Sickening

I read something recently which said that about half of all postings on social media are automatically generated (by so-called ‘bots’). You can bet your bottom dollar that every issue of social importance is being debated on the internet. That means that there are going to be a lot of bot-generated links to the matter in question. And, it goes without saying, some of those will have been generated by somebody in Russia. I say this just to point out that whatever the issue, if it’s important then it’s pretty much certain that you’ll find something about it on the internet that you can trace back to Russia. So if your measure of whether ‘Russia’ is pushing an issue, or is responsible for swaying public opinion on a given matter, is that Russian-based accounts have posted something on the subject, then there is absolutely nothing you can’t hold Russia responsible for.

Of course, regardless of the question, there will also be bots and trolls, and even genuine, ordinary people, commenting on it from America, and Canada, and England, and France, and Germany, and who knows where else. But for some reason, nobody ever holds them responsible. Russians are involved – it’s their fault. Forget about everybody else.

And so it is that in the past couple of weeks, a plethora of articles have appeared blaming Russia for, of all things, measles. As is well known, the disease has made a comeback in recent years, largely as a result of a significant reduction in vaccinations. It turns out that some Russian-based social media accounts have forwarded or provided links to anti-vaccination messages. Ergo, the revival of measles is Russia’s fault.

One of the most egregious examples of this logic appears in an article in the respect medical journal The Lancet. This blames an upsurge of measles in Ukraine firmly on Russia. In 2008, 95% of Ukrainian babies were vaccinated against measles. By 2016, this figure had fallen to 31%, ‘among the lowest in the world’. Vaccinations for Hepatitis B have similarly collapsed. Last year there were 23,000 cases of measles in Ukraine, about half the entire European total. The Lancet links this to the war in Donbass and also comments that, research ‘concluded that Russian trolls promoted discord and, masquerading as legitimate users, created a false impression that arguments for and against vaccination were equiposed. The result has been an erosion of public consensus on the value of vaccine programmes.’ The inference is clear: Russia is to blame for the massive outbreak of measles in Ukraine.

In fact, the research in question analyzes the Twitter hashtag #VaccinateUS, which was allegedly produced by the Russian ‘troll farm’, the Internet Research Agency. The research shows that this hashtag was associated with 253 posts, slightly more of which were pro-vaccine than anti. It also notes that ‘accounts the US Congress identifies as Russian trolls were significantly more likely to tweet about vaccine-preventable illnesses (e.g. Zika) but not necessarily about vaccines. Finally, traditional spambots (designed to be recognizable as bots) were significantly less likely to tweet about vaccine-preventable illnesses than was the average Twitter user.’ This hardly suggests that Russian bots are the no. 1 anti-vaccine propagandists. Moreover, it’s hard to see the link between #Vaccinate US and Ukraine.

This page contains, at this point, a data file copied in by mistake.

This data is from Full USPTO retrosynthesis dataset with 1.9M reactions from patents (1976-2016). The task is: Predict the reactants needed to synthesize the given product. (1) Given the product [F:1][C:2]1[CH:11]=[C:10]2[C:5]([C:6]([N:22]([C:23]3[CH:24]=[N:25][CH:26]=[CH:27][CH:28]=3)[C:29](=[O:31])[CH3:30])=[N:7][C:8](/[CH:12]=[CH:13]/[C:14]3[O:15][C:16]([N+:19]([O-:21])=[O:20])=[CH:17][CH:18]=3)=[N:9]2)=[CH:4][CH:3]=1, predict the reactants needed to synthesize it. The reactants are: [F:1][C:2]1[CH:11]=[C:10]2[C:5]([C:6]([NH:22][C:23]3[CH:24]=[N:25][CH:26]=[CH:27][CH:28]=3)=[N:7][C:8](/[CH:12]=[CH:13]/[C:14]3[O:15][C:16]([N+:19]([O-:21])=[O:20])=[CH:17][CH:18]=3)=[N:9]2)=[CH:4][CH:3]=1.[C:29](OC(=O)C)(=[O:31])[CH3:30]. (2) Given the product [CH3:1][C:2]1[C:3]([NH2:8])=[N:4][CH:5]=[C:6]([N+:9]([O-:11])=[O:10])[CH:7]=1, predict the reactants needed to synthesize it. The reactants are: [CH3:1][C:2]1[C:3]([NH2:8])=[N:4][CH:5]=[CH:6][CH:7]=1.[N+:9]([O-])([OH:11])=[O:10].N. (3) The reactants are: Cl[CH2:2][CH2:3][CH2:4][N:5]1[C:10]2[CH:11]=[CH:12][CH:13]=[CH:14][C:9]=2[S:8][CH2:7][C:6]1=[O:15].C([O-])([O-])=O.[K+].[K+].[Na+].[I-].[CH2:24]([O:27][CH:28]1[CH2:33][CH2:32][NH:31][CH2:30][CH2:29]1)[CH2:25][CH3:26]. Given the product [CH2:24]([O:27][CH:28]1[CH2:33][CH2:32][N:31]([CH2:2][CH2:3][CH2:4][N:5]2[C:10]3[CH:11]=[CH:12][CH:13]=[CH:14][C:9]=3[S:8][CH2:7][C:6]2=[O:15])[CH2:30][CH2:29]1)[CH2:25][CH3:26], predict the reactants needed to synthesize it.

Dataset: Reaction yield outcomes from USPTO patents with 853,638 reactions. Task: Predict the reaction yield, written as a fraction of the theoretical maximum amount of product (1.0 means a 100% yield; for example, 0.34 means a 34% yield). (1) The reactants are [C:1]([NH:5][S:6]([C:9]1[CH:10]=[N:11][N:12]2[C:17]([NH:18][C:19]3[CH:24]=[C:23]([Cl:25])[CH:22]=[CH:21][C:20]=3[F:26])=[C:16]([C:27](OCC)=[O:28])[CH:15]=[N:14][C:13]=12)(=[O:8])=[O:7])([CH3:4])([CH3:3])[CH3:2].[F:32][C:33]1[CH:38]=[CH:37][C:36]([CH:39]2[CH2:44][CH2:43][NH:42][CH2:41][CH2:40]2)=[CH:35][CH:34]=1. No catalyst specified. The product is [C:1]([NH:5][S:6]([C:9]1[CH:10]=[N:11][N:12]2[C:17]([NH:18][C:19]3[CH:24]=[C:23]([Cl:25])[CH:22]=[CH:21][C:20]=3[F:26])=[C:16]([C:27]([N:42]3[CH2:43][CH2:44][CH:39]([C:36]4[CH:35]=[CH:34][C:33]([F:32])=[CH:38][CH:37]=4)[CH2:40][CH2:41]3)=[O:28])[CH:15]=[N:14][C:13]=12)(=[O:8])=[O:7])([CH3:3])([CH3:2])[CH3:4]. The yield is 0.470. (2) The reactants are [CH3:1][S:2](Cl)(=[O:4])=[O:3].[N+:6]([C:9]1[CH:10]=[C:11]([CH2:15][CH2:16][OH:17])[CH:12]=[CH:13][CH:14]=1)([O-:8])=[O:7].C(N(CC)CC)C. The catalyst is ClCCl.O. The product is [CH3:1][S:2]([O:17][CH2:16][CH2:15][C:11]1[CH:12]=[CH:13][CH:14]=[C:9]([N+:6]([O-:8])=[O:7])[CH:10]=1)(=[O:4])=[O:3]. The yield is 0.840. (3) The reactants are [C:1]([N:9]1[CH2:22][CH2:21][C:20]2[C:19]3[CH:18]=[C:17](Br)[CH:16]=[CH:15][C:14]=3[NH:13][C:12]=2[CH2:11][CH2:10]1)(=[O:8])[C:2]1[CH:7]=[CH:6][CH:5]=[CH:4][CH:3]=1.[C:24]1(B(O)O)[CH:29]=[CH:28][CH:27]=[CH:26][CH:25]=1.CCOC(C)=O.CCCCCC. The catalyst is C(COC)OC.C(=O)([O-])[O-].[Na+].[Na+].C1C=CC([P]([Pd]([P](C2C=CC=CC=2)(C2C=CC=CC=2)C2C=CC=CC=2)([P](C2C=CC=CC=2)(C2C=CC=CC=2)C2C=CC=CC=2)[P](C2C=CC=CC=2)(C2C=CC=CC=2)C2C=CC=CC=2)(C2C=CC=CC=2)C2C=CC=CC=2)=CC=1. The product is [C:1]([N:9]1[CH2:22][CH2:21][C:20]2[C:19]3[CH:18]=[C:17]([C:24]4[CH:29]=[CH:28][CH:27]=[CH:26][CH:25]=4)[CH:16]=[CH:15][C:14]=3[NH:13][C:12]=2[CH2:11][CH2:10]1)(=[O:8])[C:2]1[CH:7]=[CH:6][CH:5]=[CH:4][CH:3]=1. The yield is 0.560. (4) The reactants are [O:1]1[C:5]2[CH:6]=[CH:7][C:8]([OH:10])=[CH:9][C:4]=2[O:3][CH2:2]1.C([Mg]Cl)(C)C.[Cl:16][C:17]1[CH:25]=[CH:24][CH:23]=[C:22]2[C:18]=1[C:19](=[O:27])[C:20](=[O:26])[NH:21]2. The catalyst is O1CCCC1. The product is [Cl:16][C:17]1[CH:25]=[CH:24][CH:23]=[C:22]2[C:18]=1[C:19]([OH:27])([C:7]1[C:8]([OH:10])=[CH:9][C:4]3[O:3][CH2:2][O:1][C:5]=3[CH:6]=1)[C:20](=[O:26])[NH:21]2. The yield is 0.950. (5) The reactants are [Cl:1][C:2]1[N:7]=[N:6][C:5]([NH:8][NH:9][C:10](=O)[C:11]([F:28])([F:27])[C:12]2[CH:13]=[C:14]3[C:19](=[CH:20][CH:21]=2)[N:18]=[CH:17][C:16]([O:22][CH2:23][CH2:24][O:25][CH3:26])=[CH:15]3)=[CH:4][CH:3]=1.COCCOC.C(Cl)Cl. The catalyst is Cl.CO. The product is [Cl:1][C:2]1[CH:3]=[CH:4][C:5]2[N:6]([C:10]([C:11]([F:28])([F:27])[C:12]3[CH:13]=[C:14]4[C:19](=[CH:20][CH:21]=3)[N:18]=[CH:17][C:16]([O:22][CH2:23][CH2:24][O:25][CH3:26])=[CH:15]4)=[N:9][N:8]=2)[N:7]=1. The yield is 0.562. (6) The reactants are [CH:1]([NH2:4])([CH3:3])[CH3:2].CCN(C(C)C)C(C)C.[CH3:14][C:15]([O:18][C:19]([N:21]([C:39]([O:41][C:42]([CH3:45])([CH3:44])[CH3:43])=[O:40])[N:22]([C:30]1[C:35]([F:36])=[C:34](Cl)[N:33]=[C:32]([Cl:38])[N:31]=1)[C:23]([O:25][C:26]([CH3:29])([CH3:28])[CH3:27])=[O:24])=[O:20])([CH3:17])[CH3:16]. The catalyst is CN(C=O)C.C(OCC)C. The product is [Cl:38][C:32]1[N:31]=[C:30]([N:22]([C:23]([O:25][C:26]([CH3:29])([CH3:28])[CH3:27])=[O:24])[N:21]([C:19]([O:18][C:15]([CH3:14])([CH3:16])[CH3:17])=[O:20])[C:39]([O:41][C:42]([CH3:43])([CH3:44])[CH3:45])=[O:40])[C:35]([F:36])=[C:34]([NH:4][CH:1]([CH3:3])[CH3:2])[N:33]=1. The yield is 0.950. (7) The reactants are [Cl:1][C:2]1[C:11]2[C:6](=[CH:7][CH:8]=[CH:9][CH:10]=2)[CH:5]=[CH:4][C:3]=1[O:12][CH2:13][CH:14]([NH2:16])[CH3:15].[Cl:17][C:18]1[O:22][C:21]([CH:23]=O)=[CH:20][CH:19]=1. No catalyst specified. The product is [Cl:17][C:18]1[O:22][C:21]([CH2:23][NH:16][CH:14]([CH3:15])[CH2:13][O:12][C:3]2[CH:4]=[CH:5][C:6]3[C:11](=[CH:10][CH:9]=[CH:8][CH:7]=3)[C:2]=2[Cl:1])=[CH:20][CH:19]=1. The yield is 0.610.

As The Lancet notes, ‘the precipitous fall in vaccination level [in Ukraine] began after 2008’. The supposed link to the war in Donbass is therefore irrelevant, as this process began long before that. Moreover, the Internet Research Agency wasn’t even founded till 2013, so I can’t see how it had any influence on plummeting vaccination levels in Ukraine before then. Added to that, as a graphic on Ukrainian vaccination rates on Anatoly Karlin’s blog shows, vaccination levels  have shot up since 2016, at which point not only was war waging in Donbass, but Russian bots were supposedly working their hardest. In short, there is no correlation with Russian bot activity and falling vaccination levels, and so no good reason to link measles in Ukraine to Russia. This, however, has not stopped the likes of RFE/RL from running articles suggesting that the opposite might be true.

And now, here in Canada, as we suffer an outbreak of measles in British Columbia, our very own Marcus Kolga has come forward to tell us who is to blame. In an article in yesterday’s Toronto Star, he tells us that ‘Russian disinformation is attacking our democracy and making us sick.’ According to Kolga,

As our information environment continues to be poisoned by Kremlin bots and trolls, it turns out that they’re also making us sick, literally. … Since 2014, the Kremlin has developed, distributed and amplified antivaccination conspiracy theories, urging parents not to allow their children to be vaccinated against life threatening illnesses, including measles. This has created a global health crisis.

There are some highly questionable assertions here. The first is that all Russian bots and trolls are ‘Kremlin bots and trolls’. Kolga produces no information to support the claim that this is a ‘Kremlin’ plot. The second is that Kremlin is developing and spreading anti-vaccine conspiracy theories and ‘urging parents’ not to vaccinate their children. Actually, as shown above, alleged Russian messages tend to favour vaccines more than oppose them. The third is that it is specifically Kremlin bots who have ‘created a global health crisis’. This is blatantly untrue. The current crisis has its origins in a 1998 article by British doctor Andrew Wakefield, which linked the measles, mumps and rubella vaccine to autism. Since then, the fear of vaccines has developed a life of its own, spread by vast numbers of people, most of whom have nothing to do with Russia. Even if it’s true that some Russian bots have spread anti-vaccine messages, nobody has yet shown that these constitute more than a tiny drop in the ocean of overall anti-vax propaganda. To say that Russian bots have ‘created a global health crisis’ is preposterous.

As for Canada, the current measles outbreak has been traced to the family of one Emmanuel Bilodeau, whose 11-year old son caught measles on a holiday to Vietnam. Bilodeau told the CBC that, ‘We worried 10-12 years ago because there was a lot of debate around the MMR vaccine. Doctors were coming out with research connecting the MMR vaccine with autism. So we were a little concerned.’ So this outbreak derives from a decision made eleven years ago. How then is it a product of Russian bots and trolls, none of whom, as far as anybody has yet claimed, was saying anything about measles at that point?

Connecting Russia to measles is fearmongering, pure and simple. And as the anti-vaccination issue has shown us, fearmongering is bad for the health. To quote Marcus Kolga, it ‘makes us sick’. Indeed.